The draft is upon us! While this year’s draft will be a little different, perhaps we can achieve a better outcome in our drafts. Running Back Vision (RBV) is here to help us value running backs from a different perspective. For all positions, ‘fit’ is paramount to reach a prospects ceiling, and RBV can give dynasty players a way to look at RBs and their fit.
As you probably heard in the video, we watched 1300+ carries across 18 different RB prospects. We charted the consistency of their vision and burst, while tracking the run blocking scheme and offensive line performance. While this system has it’s own overall score, NerdScore is a more comprehensive look at the total running back. Running Back Vision provides you with an RBV Score for each prospect within each of three run-blocking schemes: Inside Zone, Outside Zone, and Gap blocking schemes.
‘Fit’ is extremely important to success. Knowing where a prospect fits best gives us a ‘leg up’ as the NFL draft unfolds. Scores in these schemes may help us make sense of surprise selections in the draft.
- RBV Score – A score representing a prospect’s value adjusting for offensive line performance and defensive competition
- Success – A results based metric grading the outcome of the run based on down and distance
- Vision – A measure of vision consistency (not quality) of vision
- Burst – A measure of how consistently a prospect took advantage of vision with burst
- OLine – A measure offensive line performance
RBV Score Data
NFL running games will feature some combination of Zone and Gap play. Though, most teams will favor one of the schemes mentioned above over the others. These tendencies, when paired with RBV data, can identify scheme fits based on where our prospects succeed.
Zone Blocking Scheme
Starting with Inside Zone, we can see some of the standouts immediately. Be sure to take a look at the ‘OLine – IZ’ score to get a feeling of what the prospect had to deal with in their 2019 season. A score of ‘0’ is indicative of neutral offensive line play, meaning, on average, they neither hurt nor helped the runner. Negative scores indicate a more frequent occurrence of blown blocks or re-establishing the line of scrimmage by defensive line. A more positive number shows a line that got more frequent positive push or open lanes for our prospect.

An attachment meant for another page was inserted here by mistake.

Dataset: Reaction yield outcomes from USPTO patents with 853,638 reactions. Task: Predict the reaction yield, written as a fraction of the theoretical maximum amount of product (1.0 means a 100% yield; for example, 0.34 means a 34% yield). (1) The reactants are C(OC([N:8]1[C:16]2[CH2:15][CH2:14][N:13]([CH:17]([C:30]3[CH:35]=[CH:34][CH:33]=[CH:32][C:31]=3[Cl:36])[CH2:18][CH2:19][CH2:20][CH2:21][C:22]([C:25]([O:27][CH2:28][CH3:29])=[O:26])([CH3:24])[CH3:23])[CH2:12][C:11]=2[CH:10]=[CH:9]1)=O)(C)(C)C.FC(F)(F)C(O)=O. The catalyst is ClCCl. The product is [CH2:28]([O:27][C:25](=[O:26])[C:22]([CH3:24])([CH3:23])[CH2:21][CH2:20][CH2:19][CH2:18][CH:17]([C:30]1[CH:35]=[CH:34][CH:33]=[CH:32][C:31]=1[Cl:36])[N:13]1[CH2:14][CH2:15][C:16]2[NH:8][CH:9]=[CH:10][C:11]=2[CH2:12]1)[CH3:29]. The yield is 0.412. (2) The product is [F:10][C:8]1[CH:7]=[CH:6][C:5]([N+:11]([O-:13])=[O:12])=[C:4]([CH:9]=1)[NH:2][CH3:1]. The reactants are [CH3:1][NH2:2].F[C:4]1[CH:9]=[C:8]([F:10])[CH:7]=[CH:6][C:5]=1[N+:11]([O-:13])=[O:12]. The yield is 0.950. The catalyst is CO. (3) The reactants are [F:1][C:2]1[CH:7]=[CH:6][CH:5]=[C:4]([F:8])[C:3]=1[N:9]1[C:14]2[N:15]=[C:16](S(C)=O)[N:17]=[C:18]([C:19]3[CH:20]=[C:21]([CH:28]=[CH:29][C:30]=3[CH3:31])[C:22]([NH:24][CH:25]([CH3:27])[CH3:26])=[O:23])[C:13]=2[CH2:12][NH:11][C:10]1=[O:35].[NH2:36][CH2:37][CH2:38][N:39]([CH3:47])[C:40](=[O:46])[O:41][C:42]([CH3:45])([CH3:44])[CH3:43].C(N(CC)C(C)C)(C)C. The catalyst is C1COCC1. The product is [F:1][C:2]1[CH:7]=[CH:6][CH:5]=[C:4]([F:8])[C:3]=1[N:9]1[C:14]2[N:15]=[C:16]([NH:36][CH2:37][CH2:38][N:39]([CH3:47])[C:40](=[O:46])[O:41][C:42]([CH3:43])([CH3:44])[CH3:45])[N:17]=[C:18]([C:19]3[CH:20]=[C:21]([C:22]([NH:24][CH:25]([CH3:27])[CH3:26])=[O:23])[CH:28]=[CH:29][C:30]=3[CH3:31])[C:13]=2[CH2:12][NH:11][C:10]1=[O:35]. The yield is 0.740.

Running Back Vision - Inside Zone
|Michael Warren II||58.83||42.68||70.73||34.48||9.76||41|
|Anthony McFarland, Jr.||58.55||37.5||58.33||42.86||25||12|
When we look at these data sets, it is important to understand the sample size evaluated within each scheme. A minimum of 15 reps is a good point of reference, but still, pay attention to those that are close to this bar in sample size. A score associated with a sample size of 10 or less should be taken with a serious grain of salt.
Running Back Vision - Outside Zone
|Anthony McFarland, Jr.||80.85||66.67||74.07||65||3.7||27|
|Michael Warren II||63.93||45.24||66.67||64.29||28.57||21|
Gap Blocking Scheme
As we transition to the Gap scheme data set, we start to see some other prospects rise to the top. This highlights the difference in mental processing requirements from Zone to Gap blocking. It is arguably harder to read Zone blocking because it is very dynamic by nature. Where as Gap blocking is often a simpler read.
Running Back Vision - Gap
|Michael Warren II||65.81||55||75||53.33||40||20|
|Anthony McFarland, Jr.||61.00||38.89||61.11||63.64||22.22||18|
To the earlier point on sample size, it is advisable to set aside Clyde Edwards-Helaire’s score in Gap runs. While he could be a monster in Gap, it would be irresponsible to make that claim based on this data.
Next is the NFL Draft, and it is advised you use the excellent work already done in the NerdScore, draft profiles, and other rookie articles on DynastyNerds.com to build your personal draft boards. After the NFL Draft, fine-tune the running backs on your board with Running Back Vision to get that edge!